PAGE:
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Views from the Center


What would Barack Obama be like if he was still president in 2051? We would expect that despite whatever initial good intentions, that four decades in power would inevitably give way to entrenched corruption, mindless sycophancy, and probably destroy our democracy. Such an outcome is not only barred by the U.S. constitution, but sounds like an absurd question today.

Yet Gabon has just lived through one head of state for the past 42 years, Omar Bongo, who died yesterday. While Bongo has arguably been a source of stability (and, inarguably, a source of titillating scandal that includes international oil companies, European supermodels, and Jack Abramoff), such long tenure comes at a huge price for a country’s development. Our colleagues Nic van de Walle and Michael Clemens argue strongly for terms limits as a check on presidential power in Africa. Van de Walle advocates that aid donors discourage heads of state from staying on too long by announcing in advance an end of aid to any country where the ruler stays on for more than, say, a dozen years.

While we are seeing Ghana, Tanzania, and others enforce their term-limits, such restrictions have been rescinded via constitutional amendment in no less than seven different countries, including Gabon. (Niger may be next.) Indeed, there are still a dozen African countries with leaders in place for more than 20 years. Without Bongo, the list is:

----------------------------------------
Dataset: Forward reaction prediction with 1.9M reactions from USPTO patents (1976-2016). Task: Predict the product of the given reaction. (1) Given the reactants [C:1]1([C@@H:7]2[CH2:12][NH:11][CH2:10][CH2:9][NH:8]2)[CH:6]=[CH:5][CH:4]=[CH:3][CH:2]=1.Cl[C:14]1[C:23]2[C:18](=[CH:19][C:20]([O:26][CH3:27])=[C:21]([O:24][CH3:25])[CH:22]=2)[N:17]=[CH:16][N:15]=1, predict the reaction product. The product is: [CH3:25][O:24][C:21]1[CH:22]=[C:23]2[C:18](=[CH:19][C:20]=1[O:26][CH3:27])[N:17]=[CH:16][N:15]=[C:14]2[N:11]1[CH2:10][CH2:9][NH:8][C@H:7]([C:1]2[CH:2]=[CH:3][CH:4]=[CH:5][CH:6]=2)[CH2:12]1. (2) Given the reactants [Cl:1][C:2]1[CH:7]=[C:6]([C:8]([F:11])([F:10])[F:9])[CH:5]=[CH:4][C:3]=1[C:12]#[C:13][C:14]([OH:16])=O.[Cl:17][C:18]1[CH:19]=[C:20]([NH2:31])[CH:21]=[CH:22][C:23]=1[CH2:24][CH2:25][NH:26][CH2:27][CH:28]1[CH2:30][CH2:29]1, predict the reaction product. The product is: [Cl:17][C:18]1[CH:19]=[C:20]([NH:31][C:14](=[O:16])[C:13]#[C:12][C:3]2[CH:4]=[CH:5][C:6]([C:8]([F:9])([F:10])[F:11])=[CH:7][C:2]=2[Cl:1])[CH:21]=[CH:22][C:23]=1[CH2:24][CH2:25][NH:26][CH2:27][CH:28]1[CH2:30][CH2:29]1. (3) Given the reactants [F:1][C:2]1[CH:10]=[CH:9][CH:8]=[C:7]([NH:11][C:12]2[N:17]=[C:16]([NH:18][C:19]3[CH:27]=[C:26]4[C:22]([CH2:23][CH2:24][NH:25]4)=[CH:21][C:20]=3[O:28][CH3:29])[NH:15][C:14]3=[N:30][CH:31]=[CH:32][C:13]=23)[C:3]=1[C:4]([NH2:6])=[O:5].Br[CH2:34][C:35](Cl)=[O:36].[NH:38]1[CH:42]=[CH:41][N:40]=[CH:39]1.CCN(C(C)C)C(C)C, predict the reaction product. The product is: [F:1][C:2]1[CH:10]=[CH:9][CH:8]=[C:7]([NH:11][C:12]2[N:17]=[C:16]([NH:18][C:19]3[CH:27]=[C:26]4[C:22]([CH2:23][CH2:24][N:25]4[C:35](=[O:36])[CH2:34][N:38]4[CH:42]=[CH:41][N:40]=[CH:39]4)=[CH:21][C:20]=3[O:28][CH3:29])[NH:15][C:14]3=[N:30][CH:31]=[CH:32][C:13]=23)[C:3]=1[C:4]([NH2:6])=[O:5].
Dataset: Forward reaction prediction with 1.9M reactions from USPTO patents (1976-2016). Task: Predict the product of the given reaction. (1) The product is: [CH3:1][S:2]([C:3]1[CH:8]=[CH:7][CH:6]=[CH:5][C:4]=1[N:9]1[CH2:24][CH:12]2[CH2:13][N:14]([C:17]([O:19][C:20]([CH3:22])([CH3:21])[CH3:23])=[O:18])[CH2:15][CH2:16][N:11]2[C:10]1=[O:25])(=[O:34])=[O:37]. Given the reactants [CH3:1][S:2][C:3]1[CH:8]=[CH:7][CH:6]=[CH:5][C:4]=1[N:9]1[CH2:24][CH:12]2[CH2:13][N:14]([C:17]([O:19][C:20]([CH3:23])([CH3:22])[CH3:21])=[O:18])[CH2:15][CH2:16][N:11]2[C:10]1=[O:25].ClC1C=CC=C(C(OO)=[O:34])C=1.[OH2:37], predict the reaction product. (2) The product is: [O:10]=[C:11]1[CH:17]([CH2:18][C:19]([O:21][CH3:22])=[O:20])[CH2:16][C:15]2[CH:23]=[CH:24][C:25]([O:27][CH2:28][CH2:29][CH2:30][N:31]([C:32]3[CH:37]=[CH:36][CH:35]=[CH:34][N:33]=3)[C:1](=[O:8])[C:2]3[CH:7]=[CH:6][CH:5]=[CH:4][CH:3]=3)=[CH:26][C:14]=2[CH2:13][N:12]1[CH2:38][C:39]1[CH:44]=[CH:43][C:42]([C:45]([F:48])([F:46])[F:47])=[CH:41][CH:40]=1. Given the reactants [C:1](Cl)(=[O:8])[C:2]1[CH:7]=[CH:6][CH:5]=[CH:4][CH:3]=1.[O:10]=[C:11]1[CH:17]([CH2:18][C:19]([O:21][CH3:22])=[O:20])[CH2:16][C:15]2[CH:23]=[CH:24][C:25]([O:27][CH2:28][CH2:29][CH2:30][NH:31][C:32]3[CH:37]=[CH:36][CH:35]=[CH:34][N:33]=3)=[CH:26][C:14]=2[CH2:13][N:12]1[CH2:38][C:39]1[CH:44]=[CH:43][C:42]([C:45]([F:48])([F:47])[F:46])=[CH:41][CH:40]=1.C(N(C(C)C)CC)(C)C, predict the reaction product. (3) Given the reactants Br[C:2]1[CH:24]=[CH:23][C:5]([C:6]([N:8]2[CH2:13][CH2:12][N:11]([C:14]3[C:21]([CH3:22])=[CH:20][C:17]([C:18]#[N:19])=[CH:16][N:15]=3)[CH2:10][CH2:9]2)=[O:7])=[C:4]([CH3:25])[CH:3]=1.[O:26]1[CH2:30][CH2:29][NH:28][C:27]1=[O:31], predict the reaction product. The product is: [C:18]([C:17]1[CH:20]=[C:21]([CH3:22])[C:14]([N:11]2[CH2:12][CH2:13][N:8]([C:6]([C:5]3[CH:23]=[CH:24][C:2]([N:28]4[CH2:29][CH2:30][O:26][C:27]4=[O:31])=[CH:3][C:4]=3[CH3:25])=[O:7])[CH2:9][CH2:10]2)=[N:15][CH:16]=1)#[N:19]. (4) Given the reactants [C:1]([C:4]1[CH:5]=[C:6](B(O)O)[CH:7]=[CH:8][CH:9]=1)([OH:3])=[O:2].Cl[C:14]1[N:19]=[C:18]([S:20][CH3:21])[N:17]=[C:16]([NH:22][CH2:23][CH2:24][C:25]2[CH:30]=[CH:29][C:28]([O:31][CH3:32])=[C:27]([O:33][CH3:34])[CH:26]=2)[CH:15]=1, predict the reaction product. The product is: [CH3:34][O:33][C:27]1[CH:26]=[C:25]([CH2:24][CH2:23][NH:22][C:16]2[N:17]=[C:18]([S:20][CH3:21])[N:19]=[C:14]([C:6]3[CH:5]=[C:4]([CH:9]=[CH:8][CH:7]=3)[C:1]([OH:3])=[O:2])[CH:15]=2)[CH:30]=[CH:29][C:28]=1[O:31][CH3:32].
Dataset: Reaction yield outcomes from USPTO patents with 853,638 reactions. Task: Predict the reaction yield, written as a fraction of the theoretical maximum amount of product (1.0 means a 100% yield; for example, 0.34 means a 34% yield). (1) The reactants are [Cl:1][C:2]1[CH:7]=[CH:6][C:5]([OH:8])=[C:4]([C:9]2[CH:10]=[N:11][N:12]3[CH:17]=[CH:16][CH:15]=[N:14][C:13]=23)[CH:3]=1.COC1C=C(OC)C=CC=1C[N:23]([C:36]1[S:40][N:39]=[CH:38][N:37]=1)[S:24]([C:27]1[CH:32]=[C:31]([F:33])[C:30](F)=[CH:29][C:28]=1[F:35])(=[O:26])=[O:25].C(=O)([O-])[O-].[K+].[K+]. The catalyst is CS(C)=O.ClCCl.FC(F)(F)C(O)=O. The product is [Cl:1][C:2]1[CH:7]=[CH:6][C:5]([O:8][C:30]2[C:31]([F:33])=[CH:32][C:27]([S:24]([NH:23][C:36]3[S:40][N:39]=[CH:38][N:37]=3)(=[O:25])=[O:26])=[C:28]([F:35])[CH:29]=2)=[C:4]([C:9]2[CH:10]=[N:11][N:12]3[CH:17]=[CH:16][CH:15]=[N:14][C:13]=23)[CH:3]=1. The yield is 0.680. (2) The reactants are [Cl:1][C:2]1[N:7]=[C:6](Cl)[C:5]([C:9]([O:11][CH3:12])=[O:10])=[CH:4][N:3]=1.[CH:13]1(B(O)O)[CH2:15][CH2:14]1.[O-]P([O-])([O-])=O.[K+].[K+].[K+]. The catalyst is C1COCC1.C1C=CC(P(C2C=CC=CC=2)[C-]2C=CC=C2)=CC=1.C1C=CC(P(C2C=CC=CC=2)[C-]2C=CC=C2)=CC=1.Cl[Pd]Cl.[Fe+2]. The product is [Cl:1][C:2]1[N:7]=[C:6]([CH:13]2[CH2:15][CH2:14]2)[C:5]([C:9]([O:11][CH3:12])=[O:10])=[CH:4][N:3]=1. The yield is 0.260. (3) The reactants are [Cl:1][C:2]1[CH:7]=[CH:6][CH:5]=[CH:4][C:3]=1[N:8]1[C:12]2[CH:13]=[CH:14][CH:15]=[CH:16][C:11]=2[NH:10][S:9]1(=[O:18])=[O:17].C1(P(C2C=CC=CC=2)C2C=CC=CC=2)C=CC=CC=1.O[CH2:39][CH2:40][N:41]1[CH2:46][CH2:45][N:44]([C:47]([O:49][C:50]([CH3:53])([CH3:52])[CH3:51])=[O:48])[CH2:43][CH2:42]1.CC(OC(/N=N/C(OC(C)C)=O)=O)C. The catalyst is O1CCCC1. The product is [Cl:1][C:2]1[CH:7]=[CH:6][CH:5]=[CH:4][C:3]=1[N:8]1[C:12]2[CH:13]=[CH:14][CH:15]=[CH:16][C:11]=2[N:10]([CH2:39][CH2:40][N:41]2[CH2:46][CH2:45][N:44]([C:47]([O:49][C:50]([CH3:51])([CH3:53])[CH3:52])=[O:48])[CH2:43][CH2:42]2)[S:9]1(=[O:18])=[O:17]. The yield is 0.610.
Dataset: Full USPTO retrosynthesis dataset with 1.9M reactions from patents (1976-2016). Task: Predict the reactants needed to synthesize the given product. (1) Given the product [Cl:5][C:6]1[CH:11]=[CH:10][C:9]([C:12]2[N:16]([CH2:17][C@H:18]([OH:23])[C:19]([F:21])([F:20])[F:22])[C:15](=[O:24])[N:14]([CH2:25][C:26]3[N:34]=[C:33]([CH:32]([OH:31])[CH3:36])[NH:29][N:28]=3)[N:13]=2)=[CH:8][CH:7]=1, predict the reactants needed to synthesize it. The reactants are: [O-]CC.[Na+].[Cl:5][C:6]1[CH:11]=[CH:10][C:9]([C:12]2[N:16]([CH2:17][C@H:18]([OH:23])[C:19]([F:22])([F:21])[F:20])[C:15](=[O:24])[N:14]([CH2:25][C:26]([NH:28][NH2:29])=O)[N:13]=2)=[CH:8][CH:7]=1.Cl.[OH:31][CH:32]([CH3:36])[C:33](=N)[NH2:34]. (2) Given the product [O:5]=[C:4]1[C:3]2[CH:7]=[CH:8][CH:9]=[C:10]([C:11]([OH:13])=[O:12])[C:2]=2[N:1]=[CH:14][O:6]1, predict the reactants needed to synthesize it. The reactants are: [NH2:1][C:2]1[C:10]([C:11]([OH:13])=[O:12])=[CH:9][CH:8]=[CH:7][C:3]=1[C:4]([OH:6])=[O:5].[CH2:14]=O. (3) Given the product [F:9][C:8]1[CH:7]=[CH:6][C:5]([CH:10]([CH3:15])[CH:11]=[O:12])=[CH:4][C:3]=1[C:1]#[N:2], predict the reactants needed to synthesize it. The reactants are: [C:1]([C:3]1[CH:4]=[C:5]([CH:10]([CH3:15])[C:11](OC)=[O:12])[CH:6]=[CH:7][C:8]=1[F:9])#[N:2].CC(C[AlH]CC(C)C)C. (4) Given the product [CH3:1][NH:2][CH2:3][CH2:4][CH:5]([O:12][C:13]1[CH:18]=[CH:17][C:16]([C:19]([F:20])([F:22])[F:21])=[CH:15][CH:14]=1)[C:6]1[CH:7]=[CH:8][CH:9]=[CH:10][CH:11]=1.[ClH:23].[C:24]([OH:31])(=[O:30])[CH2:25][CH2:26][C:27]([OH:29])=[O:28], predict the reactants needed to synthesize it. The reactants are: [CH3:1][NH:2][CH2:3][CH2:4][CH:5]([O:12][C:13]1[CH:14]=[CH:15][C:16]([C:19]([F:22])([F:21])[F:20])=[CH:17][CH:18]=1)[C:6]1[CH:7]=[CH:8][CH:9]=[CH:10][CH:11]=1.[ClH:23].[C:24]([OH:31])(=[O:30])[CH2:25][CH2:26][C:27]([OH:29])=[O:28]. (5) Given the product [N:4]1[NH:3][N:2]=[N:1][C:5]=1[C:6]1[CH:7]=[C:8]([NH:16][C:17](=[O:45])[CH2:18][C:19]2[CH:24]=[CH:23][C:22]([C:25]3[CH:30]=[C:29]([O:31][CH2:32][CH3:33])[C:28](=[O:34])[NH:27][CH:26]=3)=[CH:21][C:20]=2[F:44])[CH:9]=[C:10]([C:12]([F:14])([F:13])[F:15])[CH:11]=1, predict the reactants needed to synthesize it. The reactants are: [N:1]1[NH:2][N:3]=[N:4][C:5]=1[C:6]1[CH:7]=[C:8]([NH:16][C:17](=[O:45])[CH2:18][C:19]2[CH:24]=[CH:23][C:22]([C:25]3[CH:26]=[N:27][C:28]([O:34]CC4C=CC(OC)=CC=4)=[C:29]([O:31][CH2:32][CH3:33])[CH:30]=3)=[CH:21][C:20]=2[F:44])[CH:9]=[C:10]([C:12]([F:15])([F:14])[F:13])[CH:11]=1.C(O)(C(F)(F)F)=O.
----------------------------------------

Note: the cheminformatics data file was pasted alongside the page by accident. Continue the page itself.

1. Moammar Qadhafi, Libya – in power since 1969
  2. Teodoro Obiang, Equatorial Guinea – 1979
  3. Jose Eduardo dos Santos, Angola – 1979
  4. Denis Sassou Nguesso, Republic of Congo – 1979 (except 1992-1997)
  5. Robert Mugabe, Zimbabwe – 1980
  6. Hosni Mubarak, Egypt – 1981
  7. Paul Biya, Cameroon – 1982
  8. Yoweri Museveni, Uganda – 1986
  9. King Mswati III, Swaziland – 1986
  10. Blaise Compaore, Burkina Faso – 1987
  11. Zine al-Abidine Ben Ali, Tunisia – 1987
  12. Omar Hassan Ahmad al-Bashir, Sudan – 1989

And Bongo may be gone, but he’s still represented on the list: Denis Sassou Nguesso (#4) is his father-in-law.


CGD blog posts reflect the views of the authors drawing on prior research and experience in their areas of expertise. CGD does not take institutional positions.